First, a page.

Hello and welcome to Tweetmail, a weekly feature on Hurricanes.com in which I take your Twitter questions about the Carolina Hurricanes or other assorted topics and answer them in mailbag form. Hopefully the final product is insightful to some degree, and maybe we have some fun along the way.
Let's get to it.
When a player runs low on sticks on the road, does the equipment department mail them from Raleigh or does the stick company mail them? How many sticks does each player take with them on a weeklong road trip? - @HHandorf
Players will typically bring two or three used sticks plus a new one for each game on a road trip. So, for the Canes' most recent swing out west, you're looking at six or seven sticks per player. Players who tend to see their sticks break more might bring a few extra.
Prior to the Dallas game, Martin Necas had snapped four sticks on the trip. He didn't run out of twigs, but his count was certainly running low. So, the Canes equipment managers got in touch with Dave Paul back in Raleigh to ship a few extra next-day to Dallas just in case.
Which brings us to …
In addition, is the Coronavirus going to cause stick shortage for any of the Canes players? Also, will Svechnikov use the stick with the hole in the blade in a game? - @NCSwanson
The Coronavirus is somewhat of a concern as it relates to CCM and Bauer sticks, which are manufactured in China. Players who use these sticks have been informed of the situation, but in the case that it does cause a temporary stick shortage, the Canes equipment managers said they do have enough inventory stocked to last a few weeks. Some players, like Jaccob Slavin for instance, can use the same stick for four games. Others, especially centers who take a lot of faceoffs, churn through sticks more frequently.
Warrior sticks are manufactured in Mexico, so players like Sebastian Aho and Warren Foegele aren't affected by this.
Andrei Svechnikov gave the new Bauer Nexus ADV stick a go-run after practice recently.
The stick is noteworthy for a number of reasons, including the hole in the blade, which Bauer marketing refers to as Slingtech. As far as I'm aware, Svechnikov only used it after practice in that one instance, so I doubt you'll see him break it out in a game any time soon.
Since it seems random anyway, how, when, where, why do divisions get reshuffled by the NHL? The quality Metro teams need to be spread out more evenly it seems. - @KevvanV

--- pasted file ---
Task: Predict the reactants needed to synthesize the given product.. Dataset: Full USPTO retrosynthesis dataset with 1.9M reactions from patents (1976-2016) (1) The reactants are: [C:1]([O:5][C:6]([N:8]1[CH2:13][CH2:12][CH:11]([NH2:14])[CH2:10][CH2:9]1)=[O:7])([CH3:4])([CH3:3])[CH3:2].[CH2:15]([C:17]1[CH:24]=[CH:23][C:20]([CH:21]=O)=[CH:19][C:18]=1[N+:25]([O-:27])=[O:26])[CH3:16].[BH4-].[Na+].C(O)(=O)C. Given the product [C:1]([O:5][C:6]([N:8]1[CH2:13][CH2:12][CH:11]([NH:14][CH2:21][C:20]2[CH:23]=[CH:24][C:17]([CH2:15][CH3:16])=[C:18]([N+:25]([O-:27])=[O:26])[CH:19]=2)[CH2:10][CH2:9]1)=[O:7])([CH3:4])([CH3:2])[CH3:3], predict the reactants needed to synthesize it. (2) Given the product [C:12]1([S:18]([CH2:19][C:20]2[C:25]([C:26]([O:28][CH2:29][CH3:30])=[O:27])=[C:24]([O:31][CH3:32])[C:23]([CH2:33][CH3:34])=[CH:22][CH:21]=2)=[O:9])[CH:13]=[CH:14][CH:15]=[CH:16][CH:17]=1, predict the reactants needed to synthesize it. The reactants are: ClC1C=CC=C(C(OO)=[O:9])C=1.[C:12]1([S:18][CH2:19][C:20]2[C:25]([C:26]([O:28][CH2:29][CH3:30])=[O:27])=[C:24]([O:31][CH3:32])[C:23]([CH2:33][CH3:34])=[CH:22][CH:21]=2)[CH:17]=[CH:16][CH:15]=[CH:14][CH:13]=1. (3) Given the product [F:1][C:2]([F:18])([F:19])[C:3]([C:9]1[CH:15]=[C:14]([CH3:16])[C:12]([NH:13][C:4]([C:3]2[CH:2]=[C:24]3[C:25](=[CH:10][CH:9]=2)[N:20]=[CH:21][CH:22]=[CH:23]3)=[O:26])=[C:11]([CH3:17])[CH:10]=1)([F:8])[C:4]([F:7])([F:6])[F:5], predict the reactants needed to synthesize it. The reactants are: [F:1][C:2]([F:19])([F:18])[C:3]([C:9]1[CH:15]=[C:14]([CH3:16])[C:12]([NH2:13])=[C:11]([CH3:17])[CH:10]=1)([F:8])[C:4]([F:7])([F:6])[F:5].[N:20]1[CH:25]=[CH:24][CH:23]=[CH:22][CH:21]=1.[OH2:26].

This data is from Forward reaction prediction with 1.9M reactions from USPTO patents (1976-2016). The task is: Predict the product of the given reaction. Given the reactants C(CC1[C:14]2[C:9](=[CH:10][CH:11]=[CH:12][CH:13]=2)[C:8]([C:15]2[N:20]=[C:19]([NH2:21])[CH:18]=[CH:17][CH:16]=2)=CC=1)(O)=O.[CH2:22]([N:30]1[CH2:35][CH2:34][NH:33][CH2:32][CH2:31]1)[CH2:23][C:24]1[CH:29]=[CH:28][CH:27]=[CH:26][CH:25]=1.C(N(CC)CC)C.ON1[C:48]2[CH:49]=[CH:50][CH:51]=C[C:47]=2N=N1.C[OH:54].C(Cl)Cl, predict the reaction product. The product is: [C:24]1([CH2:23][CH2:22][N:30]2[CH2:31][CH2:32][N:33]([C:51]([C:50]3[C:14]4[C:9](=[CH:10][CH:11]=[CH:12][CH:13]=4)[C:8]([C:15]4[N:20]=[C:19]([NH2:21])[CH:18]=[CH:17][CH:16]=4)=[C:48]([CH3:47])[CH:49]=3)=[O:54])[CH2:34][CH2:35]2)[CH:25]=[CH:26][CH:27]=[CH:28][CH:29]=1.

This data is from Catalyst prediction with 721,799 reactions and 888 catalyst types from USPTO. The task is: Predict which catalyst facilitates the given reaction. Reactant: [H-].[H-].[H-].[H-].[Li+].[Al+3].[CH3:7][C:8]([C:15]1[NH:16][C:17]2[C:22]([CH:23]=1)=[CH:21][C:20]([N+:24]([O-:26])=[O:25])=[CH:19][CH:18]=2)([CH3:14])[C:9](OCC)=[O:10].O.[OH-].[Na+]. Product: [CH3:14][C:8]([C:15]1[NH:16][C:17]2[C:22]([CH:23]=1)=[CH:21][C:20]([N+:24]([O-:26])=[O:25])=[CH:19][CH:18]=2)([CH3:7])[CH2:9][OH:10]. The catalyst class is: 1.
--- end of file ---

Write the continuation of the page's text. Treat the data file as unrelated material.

Division realignment typically happens when an expansion team is added to the league. The last major realignment occurred in advance of the 2013-14 season, when the league shifted to four divisions across two conferences. The highlight of that reshuffle was bringing Detroit and Columbus, two teams in the Eastern time zone, into the Eastern Conference. That just makes sense, right? And, while Vegas still wouldn't enter the league until the 2017-18 campaign, realignment, which was an uneven 16-14 split at the time, helped set the stage for the Golden Knights being added to the Pacific Division.
The next realignment will be much more minor: When Seattle enters the league in the 2021-22 season, Arizona will shift to the Central Division so that Seattle can play in the Pacific. That will finally bring balance to the conferences, as well.
The Metropolitan Division is, indeed, pretty stacked this season, but it's all cyclical. There will come a time when the Metro will more resemble the Pacific this season.
Dramatic realignment I'd be in favor of would be to split the league's (soon-to-be) 32 teams into eight divisions of four. The Eastern and Western Conferences remain. The division winners qualify for the playoffs. Four wild card teams from either conference would also qualify. Same bracket style. Go crazy. Imagine a new-age Southeast Division with Carolina, Washington, Nashville and either Florida or Tampa.
Me and my wife followed the Canes on the road for the Arizona and Vegas games. Seems like Canes fans traveled well for those. How did those away crowds compare to other away games? - @ZachBradshaw6
I was very impressed with the support for the Hurricanes on this most recent road trip. It was great to see so much red in the stands and hear the roar when the Canes scored. Among the Coyotes' burgundy red, there was a surprising amount of Canes' red in the stands at Gila River Arena. That was fun to see, and they were treated to a come-from-behind performance.
Vegas is such a unique, enthralling game experience, and for the third season in a row, the Canes organized a trip for Season Ticket Members. A pregame party just outside T-Mobile Arena set the stage for the group of 200 STMs (plus many, many more who made the journey independently), who were then treated to quite the show - both in presentation and on the ice - at the rink. When Justin Williams wired home the shootout winner, there was a noticeable spike in crowd noise.
You brought it, Caniacs. That support doesn't go unnoticed, either.
Make some noise this weekend.
On road trips, do you and @mikemaniscalco prefer a hotel within walking distance of restaurants/coffee shops or the arena? Assume the weather is lovely for a stroll. - @goCanes_score
Ideally, the hotel is within walking distance of everything, including restaurants and the arena. That just makes everything easier. But, if I had to choose one, I would choose the hotel being close to restaurants and coffee shops and the like. TV's Mike Maniscalco agrees. The reason being: There's a bus that takes us to the arena, even if it is just around the block.
Join me next week for more questions and more answers!
If you have a question you'd like answered or you dig my realignment proposal, you can find me on Twitter at @MSmithCanes, or you can drop me an email.